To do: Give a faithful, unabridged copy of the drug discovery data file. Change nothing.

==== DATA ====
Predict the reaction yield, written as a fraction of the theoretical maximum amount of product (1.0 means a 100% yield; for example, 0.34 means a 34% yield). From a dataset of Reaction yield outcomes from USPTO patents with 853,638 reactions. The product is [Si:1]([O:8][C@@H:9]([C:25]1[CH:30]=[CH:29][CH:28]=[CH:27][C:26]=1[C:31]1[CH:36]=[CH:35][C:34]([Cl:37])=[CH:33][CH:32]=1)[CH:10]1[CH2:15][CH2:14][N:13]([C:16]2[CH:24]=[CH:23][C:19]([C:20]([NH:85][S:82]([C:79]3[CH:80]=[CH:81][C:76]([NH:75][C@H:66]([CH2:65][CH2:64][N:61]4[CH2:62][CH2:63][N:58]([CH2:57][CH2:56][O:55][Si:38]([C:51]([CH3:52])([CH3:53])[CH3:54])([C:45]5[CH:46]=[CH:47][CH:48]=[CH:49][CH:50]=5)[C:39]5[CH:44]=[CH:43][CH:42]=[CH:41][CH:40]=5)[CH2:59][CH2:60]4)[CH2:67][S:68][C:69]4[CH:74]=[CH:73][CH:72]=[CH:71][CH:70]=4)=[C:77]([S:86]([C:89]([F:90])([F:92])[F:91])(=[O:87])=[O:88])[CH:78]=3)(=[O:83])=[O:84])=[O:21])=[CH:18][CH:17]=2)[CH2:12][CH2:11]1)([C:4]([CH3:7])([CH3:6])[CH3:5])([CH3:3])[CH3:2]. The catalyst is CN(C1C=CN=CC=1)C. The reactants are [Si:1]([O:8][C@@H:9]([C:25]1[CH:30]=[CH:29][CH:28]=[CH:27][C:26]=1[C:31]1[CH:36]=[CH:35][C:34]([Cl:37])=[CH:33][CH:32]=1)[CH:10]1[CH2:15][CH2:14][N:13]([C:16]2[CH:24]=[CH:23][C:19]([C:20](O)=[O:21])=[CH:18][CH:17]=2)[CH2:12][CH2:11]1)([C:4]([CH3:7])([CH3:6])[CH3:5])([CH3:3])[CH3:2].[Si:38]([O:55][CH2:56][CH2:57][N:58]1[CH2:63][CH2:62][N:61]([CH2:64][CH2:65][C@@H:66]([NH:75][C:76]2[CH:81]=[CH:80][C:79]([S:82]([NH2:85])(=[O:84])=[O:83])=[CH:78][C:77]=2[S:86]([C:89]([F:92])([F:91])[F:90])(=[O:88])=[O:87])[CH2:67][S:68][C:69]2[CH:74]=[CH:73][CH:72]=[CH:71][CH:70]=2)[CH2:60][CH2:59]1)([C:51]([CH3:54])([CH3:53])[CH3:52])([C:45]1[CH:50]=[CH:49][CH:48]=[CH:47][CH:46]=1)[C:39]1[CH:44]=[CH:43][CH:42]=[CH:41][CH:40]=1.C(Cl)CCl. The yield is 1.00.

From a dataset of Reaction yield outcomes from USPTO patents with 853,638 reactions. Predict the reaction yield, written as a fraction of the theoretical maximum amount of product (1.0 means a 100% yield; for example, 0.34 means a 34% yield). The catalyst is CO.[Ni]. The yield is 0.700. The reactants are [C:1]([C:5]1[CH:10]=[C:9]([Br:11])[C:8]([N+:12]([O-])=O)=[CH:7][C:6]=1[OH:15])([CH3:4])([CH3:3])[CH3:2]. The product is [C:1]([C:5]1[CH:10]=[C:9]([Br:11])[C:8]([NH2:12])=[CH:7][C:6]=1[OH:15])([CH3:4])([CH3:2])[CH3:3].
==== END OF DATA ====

Predict the reaction yield, written as a fraction of the theoretical maximum amount of product (1.0 means a 100% yield; for example, 0.34 means a 34% yield). From a dataset of Reaction yield outcomes from USPTO patents with 853,638 reactions. The product is [Si:1]([O:8][C@@H:9]([C:25]1[CH:30]=[CH:29][CH:28]=[CH:27][C:26]=1[C:31]1[CH:36]=[CH:35][C:34]([Cl:37])=[CH:33][CH:32]=1)[CH:10]1[CH2:15][CH2:14][N:13]([C:16]2[CH:24]=[CH:23][C:19]([C:20]([NH:85][S:82]([C:79]3[CH:80]=[CH:81][C:76]([NH:75][C@H:66]([CH2:65][CH2:64][N:61]4[CH2:62][CH2:63][N:58]([CH2:57][CH2:56][O:55][Si:38]([C:51]([CH3:52])([CH3:53])[CH3:54])([C:45]5[CH:46]=[CH:47][CH:48]=[CH:49][CH:50]=5)[C:39]5[CH:44]=[CH:43][CH:42]=[CH:41][CH:40]=5)[CH2:59][CH2:60]4)[CH2:67][S:68][C:69]4[CH:74]=[CH:73][CH:72]=[CH:71][CH:70]=4)=[C:77]([S:86]([C:89]([F:90])([F:92])[F:91])(=[O:87])=[O:88])[CH:78]=3)(=[O:83])=[O:84])=[O:21])=[CH:18][CH:17]=2)[CH2:12][CH2:11]1)([C:4]([CH3:7])([CH3:6])[CH3:5])([CH3:3])[CH3:2]. The catalyst is CN(C1C=CN=CC=1)C. The reactants are [Si:1]([O:8][C@@H:9]([C:25]1[CH:30]=[CH:29][CH:28]=[CH:27][C:26]=1[C:31]1[CH:36]=[CH:35][C:34]([Cl:37])=[CH:33][CH:32]=1)[CH:10]1[CH2:15][CH2:14][N:13]([C:16]2[CH:24]=[CH:23][C:19]([C:20](O)=[O:21])=[CH:18][CH:17]=2)[CH2:12][CH2:11]1)([C:4]([CH3:7])([CH3:6])[CH3:5])([CH3:3])[CH3:2].[Si:38]([O:55][CH2:56][CH2:57][N:58]1[CH2:63][CH2:62][N:61]([CH2:64][CH2:65][C@@H:66]([NH:75][C:76]2[CH:81]=[CH:80][C:79]([S:82]([NH2:85])(=[O:84])=[O:83])=[CH:78][C:77]=2[S:86]([C:89]([F:92])([F:91])[F:90])(=[O:88])=[O:87])[CH2:67][S:68][C:69]2[CH:74]=[CH:73][CH:72]=[CH:71][CH:70]=2)[CH2:60][CH2:59]1)([C:51]([CH3:54])([CH3:53])[CH3:52])([C:45]1[CH:50]=[CH:49][CH:48]=[CH:47][CH:46]=1)[C:39]1[CH:44]=[CH:43][CH:42]=[CH:41][CH:40]=1.C(Cl)CCl. The yield is 1.00.

From a dataset of Reaction yield outcomes from USPTO patents with 853,638 reactions. Predict the reaction yield, written as a fraction of the theoretical maximum amount of product (1.0 means a 100% yield; for example, 0.34 means a 34% yield). The catalyst is CO.[Ni]. The yield is 0.700. The reactants are [C:1]([C:5]1[CH:10]=[C:9]([Br:11])[C:8]([N+:12]([O-])=O)=[CH:7][C:6]=1[OH:15])([CH3:4])([CH3:3])[CH3:2]. The product is [C:1]([C:5]1[CH:10]=[C:9]([Br:11])[C:8]([NH2:12])=[CH:7][C:6]=1[OH:15])([CH3:4])([CH3:2])[CH3:3].